MINNEAPOLIS (WCCO) – For many kids around the state, it was back to school on Tuesday — another year of homework and those dreaded pop quizzes.
So that had some WCCO viewers wondering: How much do we spend on students? And where does all that money go? Good Questions.READ MORE: Alliance Seeks To Preserve Duluth's Most Endangered Buildings
In 2013-14 Minnesota schools, on average, spend $11,000 per student per year. That ranks the state 22nd in the nation but far behind the leader: New York at $19,818.
Minnesota measures its expenditures per pupil using only the general fund, which is about 85 percent of a school’s funding. Food, community service, building construction and debt service are considered separate funds.
Within the state, districts differed in their levels of spending. According to the Minnesota Department of Education, the five districts who spent the most were:
1) Red Lake Public Schools: $21,037
2) Cass Lake-Bena Public Schools: $14,752
3) St. Paul Public Schools: 14,302
4) Minneapolis Public Schools: $14,131READ MORE: Sen. Omar Fateh Says Charter Amendment Vote Gives Mpls. Chance For 'New Approach To Public Safety'
5) Winona Area Public Schools: $13,496.
Of the money that’s spent in the general fund, about two-thirds goes to teachers and another 8 percent to teacher and student support.
“Over 70 percent of our money goes right into the classroom, whether it be direct teacher support, intervention, paraprofessionals, pupil support or counseling,” said David Law, superintendent of the Anoka-Hennepin School District.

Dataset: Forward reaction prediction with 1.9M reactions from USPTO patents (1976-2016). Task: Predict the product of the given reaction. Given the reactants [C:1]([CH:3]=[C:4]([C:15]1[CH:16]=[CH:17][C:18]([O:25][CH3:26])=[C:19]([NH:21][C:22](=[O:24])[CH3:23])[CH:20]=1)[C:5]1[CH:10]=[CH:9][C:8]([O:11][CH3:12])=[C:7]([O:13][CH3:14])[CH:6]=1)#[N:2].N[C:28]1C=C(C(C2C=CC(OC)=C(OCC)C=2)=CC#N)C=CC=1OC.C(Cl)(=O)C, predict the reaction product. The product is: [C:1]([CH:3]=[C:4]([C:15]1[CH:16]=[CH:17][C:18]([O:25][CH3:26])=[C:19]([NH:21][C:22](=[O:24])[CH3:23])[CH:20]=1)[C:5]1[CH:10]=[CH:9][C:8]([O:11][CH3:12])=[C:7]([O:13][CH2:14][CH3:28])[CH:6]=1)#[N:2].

His district spends right about the state average per pupil, but spends a lower percentage of administration.
“We’re so big with 37,000 students that we can keep administrative costs very small, proportionately,” he said.
Of the remaining portion of the general fund, facilities, operations and maintenance make up 13 percent, transportation is 6 percent, district level administration 5 percent and school administration 4 percent.
Law says where the money goes is decided by a combination of district recommendations and school board approval.
“I want people to hear that we’re trying to be respectful of spending within our means and we’re a healthy district because of it,” he said.MORE NEWS: 'It Was Pretty Chaotic': 3 Dead In Montana Amtrak Train Derailment
In 2013-14, Minnesota schools spent just over $12 billion. The majority of that funding (83 percent) came from the state, while 13 percent came from local sources and 4 percent from federal sources.